Engineering with purpose
Kettering University students have formed a chapter of Engineers Without Borders USA and have already starting working on a project to benefit children.
Taking the concept of "without borders" literally, the fledgling chapter of Engineers Without Borders (EWBKU) at Kettering decided to focus its first project close to home. "They decided for their first project to look at the community Kettering sits in, Flint, Michigan, and they determined there was a need for self esteem building among Flint school children," said Dr. Laura Sullivan, associate professor of Mechanical Engineering and faculty adviser to the group.
Looking for a project that involved engineering, would be permanent, that would appeal to Kettering students and could be accomplished in 10 weeks (the length of a Kettering academic term), the group decided to design and build climbing walls on the playground of every elementary school in the city school system.
"We have contacted the Flint Schools hoping to meet with their director of Facilities Management," said Mario Flores, of Saltillo, Mexico, and president of EWBKU. "There are currently 24 potential sites," he added.
"Our plan is to construct the components, have the post holes dug and have the pea gravel delivered during Zero Section," said Flores, referring to the three week break between semesters in June and July that precedes a new academic year. "Then, we would have a four-day build where the components are assembled at the sites.
Using Michigan Health and Safety guidelines, Matt Schwartz, of Grand Rapids, Mich., and Joey Campbell, of Fort Wayne, Ind., came up with a preliminary design for the structures that includes a climbing tower (easier to pre construct the panels) and a slide.
The group decided on the climbing walls as a way to help foster self esteem and team work opportunities among elementary-aged school children. Climbing walls are a staple element of programs designed to foster fitness, strength-building, confidence-building, balance, coordination, trust, teamwork, cooperation, problem-solving, risk-taking, communication, courage-building, patience-building, endurance-building, and leadership just to name a few.
Because climbing involves a combination of muscle strengthening and agility movements, it provides a unique opportunity for participants to simultaneously improve many components of physical fitness while engaging in a new and exciting mode of exercise.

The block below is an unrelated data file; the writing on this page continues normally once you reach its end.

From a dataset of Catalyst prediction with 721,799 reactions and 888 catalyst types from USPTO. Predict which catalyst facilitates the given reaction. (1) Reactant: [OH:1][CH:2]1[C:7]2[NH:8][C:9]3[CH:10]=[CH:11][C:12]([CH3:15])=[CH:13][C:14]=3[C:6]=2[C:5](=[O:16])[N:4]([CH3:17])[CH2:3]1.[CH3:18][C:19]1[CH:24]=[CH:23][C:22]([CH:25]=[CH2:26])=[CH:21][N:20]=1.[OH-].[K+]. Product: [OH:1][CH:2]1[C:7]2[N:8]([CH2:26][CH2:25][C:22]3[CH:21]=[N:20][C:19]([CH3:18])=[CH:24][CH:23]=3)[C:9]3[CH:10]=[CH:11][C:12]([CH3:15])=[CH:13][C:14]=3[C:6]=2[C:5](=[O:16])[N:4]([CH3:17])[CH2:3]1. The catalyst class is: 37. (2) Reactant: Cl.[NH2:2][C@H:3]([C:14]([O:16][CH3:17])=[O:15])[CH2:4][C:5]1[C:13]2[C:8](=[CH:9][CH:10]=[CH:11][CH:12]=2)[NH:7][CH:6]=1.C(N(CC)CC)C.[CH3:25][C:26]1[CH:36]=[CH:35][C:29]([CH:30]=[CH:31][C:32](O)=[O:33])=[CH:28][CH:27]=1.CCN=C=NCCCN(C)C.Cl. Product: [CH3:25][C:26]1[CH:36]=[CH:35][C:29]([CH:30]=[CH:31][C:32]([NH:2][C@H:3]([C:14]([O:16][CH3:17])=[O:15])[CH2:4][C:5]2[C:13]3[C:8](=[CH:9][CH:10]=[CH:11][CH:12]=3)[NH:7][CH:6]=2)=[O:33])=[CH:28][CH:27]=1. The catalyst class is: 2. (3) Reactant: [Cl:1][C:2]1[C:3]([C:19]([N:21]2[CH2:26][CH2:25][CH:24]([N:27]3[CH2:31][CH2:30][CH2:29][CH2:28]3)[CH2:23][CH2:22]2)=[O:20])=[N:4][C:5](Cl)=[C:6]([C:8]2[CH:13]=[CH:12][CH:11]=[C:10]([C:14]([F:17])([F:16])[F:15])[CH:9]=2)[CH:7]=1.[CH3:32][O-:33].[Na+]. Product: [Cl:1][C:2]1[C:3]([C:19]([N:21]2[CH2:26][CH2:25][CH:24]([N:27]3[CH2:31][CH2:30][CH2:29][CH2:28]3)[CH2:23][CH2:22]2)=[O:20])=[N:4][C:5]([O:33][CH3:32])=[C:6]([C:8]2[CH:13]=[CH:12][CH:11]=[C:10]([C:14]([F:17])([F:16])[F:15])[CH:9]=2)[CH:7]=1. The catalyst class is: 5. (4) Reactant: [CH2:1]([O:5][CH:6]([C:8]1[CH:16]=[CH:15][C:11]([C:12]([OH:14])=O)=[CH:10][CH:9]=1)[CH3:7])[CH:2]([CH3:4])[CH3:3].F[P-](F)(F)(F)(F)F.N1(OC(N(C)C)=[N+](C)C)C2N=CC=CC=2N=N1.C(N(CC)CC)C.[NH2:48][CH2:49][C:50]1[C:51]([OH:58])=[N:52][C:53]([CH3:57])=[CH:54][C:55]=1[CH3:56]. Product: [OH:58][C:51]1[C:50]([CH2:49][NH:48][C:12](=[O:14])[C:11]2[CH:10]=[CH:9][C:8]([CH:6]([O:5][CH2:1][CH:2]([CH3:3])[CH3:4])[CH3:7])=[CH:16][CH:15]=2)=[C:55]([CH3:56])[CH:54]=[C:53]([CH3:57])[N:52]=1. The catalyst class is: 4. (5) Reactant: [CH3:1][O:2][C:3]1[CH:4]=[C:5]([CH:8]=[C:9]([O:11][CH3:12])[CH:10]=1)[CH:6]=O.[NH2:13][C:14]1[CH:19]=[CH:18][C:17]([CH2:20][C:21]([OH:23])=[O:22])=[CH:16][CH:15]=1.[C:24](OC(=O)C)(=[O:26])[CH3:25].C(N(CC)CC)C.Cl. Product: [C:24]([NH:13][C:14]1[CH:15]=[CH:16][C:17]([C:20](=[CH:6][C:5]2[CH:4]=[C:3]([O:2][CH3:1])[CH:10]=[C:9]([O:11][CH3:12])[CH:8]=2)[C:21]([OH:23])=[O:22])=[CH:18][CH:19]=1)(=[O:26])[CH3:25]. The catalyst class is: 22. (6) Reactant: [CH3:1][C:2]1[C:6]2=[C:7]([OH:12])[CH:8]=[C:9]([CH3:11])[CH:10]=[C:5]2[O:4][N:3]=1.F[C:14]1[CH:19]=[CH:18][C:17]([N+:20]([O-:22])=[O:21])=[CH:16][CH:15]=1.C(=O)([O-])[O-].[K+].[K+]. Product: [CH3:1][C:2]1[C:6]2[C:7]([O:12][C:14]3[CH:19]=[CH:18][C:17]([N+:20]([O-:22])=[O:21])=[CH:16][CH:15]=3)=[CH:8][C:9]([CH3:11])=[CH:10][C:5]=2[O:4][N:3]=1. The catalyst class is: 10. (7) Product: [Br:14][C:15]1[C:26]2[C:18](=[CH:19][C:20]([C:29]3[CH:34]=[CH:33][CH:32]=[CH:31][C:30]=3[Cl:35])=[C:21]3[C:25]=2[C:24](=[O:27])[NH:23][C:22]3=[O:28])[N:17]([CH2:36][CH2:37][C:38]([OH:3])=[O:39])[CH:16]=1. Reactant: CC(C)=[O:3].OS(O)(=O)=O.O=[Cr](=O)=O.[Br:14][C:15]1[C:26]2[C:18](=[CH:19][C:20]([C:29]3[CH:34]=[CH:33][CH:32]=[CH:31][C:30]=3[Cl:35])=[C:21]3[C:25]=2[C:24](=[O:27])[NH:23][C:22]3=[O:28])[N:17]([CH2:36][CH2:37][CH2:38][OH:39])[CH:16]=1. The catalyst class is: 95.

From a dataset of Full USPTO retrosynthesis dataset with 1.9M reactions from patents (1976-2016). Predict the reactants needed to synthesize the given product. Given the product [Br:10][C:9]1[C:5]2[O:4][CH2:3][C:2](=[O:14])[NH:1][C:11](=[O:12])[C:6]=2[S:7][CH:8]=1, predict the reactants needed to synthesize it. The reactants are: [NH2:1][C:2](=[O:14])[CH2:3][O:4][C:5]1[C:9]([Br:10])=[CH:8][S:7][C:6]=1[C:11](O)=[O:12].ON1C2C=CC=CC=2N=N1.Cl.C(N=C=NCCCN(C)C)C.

For having received its charter in December of 2005, EWBKU is evolving rapidly. The idea of starting a chapter of the international organization at Kettering started with Sullivan and student Molly Doyle, who had participated in a mission trip to Mexico and returned with an interest in "giving students an opportunity to something big outside of themselves," said Doyle, of Flint, Mich.
"We wanted something that would take more than a weekend, something requiring a major sacrifice of time," Doyle said. They looked for an organization that could help fill those requirements and ensure that Kettering students would be safe while performing international service.
They found Engineers Without Borders - USA, a non-profit humanitarian organization established to partner with developing communities worldwide in order to improve their quality of life. This partnership involves the implementation of sustainable engineering projects, while involving and training internationally responsible engineers and engineering students.
Sullivan conducted an on-line survey of students to determine interest, and it didn't take long for the momentum to take hold. With a core group of seven officers, the group currently has more than 24 students show up for weekly meetings. "This project generates interest because it draws on our engineering strengths and allows us to apply them," said Flores. "No other club on campus is doing a project of this magnitude," added Campbell.
"It's niceto have something to focus on other than school," said Doyle. "At Kettering we doing stuff for ourselves to get through the term, this offers us an opportunity to focus on other people and look outside Kettering," she said.
"Once we get this project done and it is successful," said Flores, "we'll be able to build a group of people to do a project abroad."
To be successful, the group has a lot of work ahead of them to make their deadline of Zero Section. They are currently seeking help funding the cost of materials for the project. To help EWBKU, contact Flores at firstname.lastname@example.org.
|More about EWB-USA:
The activities of EWB-USA range from the construction of sustainable systems that developing communities can own and operate without external assistance, to empowering such communities by enhancing local, technical, managerial, and entrepreneurial skills. These projects are initiated by, and completed with, contributions from the host community working with our project teams.
Mission: EWB-USA partners with developing communities to improve their quality of life through the implementation of environmentally sustainable, equitable, and economical engineering projects while developing internationally responsible engineers and engineering students.
Vision: EWB-USA's outward vision is a world where ALL people have access to the knowledge and resources with which to meet their basic human needs and promote sustainable development in such areas as water supply and sanitation, food production and processing, housing and construction, energy, transportation and communication, income generation, and employment creation.
EWB-USA promotes a new way of thinking for the engineering profession and provides unique opportunities for engineers to work in partnership with a wide rangeof stakeholderssuch as communities, social scientists, public health officials, economists, businesses, and international development organizations.
Written by Dawn Hibbard with additional information from the EWB-USA web site